Why IoT-fuelled Big Data shines spotlight on HPC-ready data centres

Why IoT-fuelled Big Data shines spotlight on HPC-ready data centres

By NGD 14 | February | 2017

NGD’s Steve Davis considers the critical areas that will make HPC data centres fit for purpose

The IoT is no longer just talk about some fanciful glimpse of how things will be in the future. It’s already here and a booming business according to Gartner’s latest IoT Global Forecast.  It says total IoT services spending this year will be $273bn on professional, consumer and connectivity services.

Just the investment on endpoints and services is likely to be $1,689m this year, compared to $1,379m in 2016, with as much as $2,094m forecast by the end of 2018. At the same time, analysts are reporting the number of connected IoT units will jump from 6.4 billion in 2016 to 20.4 billion by 2020.

Data centres will be pivotal to enabling the delivery of the IoT. All that torrent of IoT-driven Big Data is heading their way! Apart from being able to store it all, the ability to access and interpret it as meaningful actionable information - very quickly - is going to be vitally important and will give huge competitive advantage to those organisations that do it well.

This will help Retailers, for example, to monitor customer web clicks to identify buying trends; Insurance firms to conduct complex risk management calculations; Utilities to more precisely capture industrial and household energy usage to forecast supply and predict outages; Meteorologists to more accurately forecast storms and issue alerts; Oil and gas companies to make more efficient and safer drilling decisions. The list goes on.

The Big Data landscape is dominated by Operational and Analytical systems, the former being real-time interactive systems where data is primarily captured and stored. Latency for these applications must be very low and availability must be high in order to meet SLAs and user expectations for modern application performance. Analytical systems, on the other hand, demand high throughput to provide capabilities for complex analysis of large batches of retrospective data. Quite often both Big Data approaches are deployed together, and in any event, demand clustering of multiple servers comprising thousands of terabytes for the storing and processing of billions of files.

All of this is accelerating the need for high performance computing (HPC), but organisations with true HPC needs may find the public cloud ill-suited to delivering the right platform. Not only this, they could struggle to find colocation providers who can meet their specific needs for powering and cooling such highly-dense and complex platforms.

However, the answer is not to design and build a highly expensive owned data centre that will age rapidly and fail to be fit for purpose. At the same time there are few colocation providers in the market who understand the specialised needs for HPC.



Enter the HPC-ready data centre with the space, power, cooling and connectivity necessary to support clusters of very high density server racks, some pulling as much 60 kWs!  By choosing the right colocation provider, an organisation can grow or shrink its HPC platform as required with the knowledge that the facility provider will not be a constraint on their needs. This solution must not only offer a future-proofed data centre infrastructure to accommodate further expansion, but also provide the essential engineering skills necessary for the design and build of highly bespoke environments, with energy efficiency being a top priority.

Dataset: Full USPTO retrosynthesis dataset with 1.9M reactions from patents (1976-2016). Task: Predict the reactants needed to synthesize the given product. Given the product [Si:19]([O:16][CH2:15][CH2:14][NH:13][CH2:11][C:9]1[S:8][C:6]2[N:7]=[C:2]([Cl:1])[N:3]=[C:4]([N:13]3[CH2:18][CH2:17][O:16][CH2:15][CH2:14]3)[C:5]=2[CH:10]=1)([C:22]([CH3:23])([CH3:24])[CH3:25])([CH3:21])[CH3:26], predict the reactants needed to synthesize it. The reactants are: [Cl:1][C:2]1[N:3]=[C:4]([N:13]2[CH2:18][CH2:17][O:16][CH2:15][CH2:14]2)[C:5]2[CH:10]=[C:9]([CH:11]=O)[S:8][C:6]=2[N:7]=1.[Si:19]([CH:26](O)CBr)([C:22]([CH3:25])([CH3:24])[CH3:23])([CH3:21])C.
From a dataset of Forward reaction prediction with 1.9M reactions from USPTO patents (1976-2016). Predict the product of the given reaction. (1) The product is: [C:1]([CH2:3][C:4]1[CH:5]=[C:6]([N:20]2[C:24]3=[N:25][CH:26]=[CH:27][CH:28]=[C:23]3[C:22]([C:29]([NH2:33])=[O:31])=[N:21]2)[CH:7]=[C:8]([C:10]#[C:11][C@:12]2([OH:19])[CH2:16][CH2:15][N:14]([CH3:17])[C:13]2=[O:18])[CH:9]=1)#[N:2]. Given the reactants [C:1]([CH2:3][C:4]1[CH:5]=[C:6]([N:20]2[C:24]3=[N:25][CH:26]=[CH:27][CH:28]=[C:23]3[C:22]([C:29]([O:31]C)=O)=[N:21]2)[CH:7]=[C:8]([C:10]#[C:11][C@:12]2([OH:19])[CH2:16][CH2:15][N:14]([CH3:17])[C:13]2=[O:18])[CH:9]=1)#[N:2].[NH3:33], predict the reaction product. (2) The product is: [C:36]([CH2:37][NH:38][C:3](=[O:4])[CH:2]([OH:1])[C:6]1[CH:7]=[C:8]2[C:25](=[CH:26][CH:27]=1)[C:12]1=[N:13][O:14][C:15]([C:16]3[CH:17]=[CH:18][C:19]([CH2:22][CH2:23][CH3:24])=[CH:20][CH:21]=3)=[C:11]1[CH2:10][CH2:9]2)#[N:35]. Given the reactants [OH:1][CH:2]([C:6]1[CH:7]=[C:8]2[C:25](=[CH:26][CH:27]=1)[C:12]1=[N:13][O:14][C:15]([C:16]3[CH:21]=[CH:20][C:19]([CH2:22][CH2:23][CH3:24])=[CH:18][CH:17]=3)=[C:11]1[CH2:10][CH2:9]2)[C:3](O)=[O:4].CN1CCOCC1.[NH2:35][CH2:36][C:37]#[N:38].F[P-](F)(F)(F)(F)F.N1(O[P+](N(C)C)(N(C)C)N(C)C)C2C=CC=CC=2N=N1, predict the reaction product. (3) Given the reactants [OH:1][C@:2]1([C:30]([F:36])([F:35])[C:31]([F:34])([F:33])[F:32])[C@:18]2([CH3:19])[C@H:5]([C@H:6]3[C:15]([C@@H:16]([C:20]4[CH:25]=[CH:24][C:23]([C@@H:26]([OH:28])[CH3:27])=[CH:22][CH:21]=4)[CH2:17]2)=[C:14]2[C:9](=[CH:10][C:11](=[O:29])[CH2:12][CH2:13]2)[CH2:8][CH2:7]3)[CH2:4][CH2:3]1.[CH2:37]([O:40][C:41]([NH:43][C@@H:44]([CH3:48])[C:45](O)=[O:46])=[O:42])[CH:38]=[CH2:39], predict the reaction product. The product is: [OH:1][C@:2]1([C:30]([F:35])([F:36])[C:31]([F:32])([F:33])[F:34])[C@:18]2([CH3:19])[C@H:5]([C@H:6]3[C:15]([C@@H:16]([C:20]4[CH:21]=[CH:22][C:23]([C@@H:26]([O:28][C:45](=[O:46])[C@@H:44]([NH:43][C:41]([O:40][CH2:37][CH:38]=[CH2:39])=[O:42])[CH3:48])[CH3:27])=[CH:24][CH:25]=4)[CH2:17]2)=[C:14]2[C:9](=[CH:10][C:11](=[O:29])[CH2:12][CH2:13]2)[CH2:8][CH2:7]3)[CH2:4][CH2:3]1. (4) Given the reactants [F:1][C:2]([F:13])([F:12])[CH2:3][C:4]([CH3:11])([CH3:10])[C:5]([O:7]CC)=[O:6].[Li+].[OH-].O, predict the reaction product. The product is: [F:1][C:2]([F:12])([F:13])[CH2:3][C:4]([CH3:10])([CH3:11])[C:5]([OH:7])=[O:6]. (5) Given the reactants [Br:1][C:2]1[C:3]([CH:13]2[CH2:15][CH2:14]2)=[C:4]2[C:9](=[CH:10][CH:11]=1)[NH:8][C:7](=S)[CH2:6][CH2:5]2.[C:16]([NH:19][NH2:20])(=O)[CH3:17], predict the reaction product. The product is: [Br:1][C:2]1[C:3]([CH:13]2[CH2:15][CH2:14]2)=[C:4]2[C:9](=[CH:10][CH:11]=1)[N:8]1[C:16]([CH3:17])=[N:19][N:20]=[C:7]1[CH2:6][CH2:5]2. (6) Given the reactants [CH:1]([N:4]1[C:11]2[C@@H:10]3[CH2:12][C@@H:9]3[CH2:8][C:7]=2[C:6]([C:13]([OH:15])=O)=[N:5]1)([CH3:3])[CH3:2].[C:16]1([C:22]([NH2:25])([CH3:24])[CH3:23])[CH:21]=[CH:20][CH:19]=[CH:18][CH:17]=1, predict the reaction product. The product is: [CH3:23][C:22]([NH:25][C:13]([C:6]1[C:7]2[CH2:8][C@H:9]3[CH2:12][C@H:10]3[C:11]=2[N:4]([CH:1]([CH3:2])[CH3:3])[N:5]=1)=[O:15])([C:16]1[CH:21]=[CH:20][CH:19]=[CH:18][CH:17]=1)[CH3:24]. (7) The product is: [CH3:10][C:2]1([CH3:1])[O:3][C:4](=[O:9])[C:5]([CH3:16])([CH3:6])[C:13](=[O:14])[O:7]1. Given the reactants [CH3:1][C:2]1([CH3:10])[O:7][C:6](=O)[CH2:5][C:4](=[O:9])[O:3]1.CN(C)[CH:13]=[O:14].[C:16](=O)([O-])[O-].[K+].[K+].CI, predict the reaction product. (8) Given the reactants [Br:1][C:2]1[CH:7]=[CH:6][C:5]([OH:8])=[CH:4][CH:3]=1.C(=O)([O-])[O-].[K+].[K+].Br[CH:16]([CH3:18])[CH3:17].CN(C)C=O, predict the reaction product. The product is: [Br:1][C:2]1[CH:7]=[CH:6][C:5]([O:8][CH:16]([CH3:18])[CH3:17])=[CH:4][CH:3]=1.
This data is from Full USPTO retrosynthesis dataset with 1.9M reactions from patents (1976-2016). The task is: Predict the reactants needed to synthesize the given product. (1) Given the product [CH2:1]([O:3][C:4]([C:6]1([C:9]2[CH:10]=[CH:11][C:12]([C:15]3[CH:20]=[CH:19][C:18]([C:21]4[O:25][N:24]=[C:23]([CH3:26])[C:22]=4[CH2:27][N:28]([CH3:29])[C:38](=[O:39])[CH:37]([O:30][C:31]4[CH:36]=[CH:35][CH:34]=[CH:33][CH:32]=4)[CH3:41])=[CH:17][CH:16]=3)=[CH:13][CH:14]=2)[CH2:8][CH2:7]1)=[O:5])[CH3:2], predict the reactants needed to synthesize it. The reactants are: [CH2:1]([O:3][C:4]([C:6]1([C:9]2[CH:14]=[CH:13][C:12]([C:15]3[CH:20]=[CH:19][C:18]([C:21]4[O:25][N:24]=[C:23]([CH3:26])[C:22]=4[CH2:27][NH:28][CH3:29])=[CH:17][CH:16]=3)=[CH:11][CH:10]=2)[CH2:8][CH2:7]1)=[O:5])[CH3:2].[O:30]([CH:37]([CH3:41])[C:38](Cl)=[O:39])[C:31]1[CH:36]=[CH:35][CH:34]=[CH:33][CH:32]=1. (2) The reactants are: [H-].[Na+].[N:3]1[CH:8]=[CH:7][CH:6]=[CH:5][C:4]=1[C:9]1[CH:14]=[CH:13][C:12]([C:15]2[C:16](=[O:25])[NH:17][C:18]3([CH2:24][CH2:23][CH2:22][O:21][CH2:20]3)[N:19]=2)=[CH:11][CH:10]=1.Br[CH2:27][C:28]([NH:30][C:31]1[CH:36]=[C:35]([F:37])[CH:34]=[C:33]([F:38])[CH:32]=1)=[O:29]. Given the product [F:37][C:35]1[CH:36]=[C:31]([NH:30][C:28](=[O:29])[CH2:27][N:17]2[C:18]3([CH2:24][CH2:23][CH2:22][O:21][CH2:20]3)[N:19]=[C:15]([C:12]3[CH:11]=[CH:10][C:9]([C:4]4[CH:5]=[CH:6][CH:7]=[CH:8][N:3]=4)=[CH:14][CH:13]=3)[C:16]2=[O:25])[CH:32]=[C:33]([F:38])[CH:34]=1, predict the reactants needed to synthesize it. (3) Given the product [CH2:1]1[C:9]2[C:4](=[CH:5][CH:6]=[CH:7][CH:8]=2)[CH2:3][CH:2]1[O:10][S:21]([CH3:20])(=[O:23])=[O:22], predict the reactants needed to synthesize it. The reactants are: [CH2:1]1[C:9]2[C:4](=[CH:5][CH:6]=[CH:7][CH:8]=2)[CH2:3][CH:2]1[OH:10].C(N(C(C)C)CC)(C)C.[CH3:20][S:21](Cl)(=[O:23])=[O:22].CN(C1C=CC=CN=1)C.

Food for thought

The main areas for concern when choosing a data centre provider are around power and cooling – HPC, by its very nature, requires very high amounts of power, and a suitable facility provider should be able to tap into the grid for not only what it needs now, but also for what it predicts will be required for the foreseeable future. However, grid power is not a guaranteed service – outages will occur. Therefore, the facility provider must also be able to demonstrate how it will bridge between the grid outage and auxiliary power kicking in. This must be based on all workloads managed within the facility being maintained.

As part of this power management, the systems in place must also act as power cleansers, ensuring that the power that is fed to the IT equipment is kept firmly within defined parameters of voltage and current at all times, with spikes, surges and brown-out power fades all being dealt with by the in-line power management systems.

Cooling is also an issue as HPC requires more targeted approaches. Simple computer room air conditioning (CRAC) or free air cooling systems such as swamp or adiabatic coolers are unlikely to have the capabilities required. The data centre facility provider must provide either sufficient cooling capability for all the HPC platforms under its roof, and/or must be able to effectively remove any excess heat that is removed from the HPC systems by built-in in-row cooling systems.

Reliable, low latency connectivity is a prerequisite. Many problems with connectivity come down to physical damage, such as caused by cables being broken during roadworks, so ensuring that connectivity is through multiple different directions from the facility is crucial. Such connectivity solutions should also be of the right quality – basic public connectivity solutions will generally not be sufficient for HPC systems. Look for providers that have specialised connectivity solutions – such as BT Wholesale Optical Nodes and Cloud Connect.

Finally, with the amount of power and heat generated by HPC rack clusters, ensuring energy efficiency and low PUE are a must. Data centres have historically used disparate systems which is considerably less efficient than using an integrated monitoring and management approach. An advanced system will save many thousands of pounds through reduced power costs.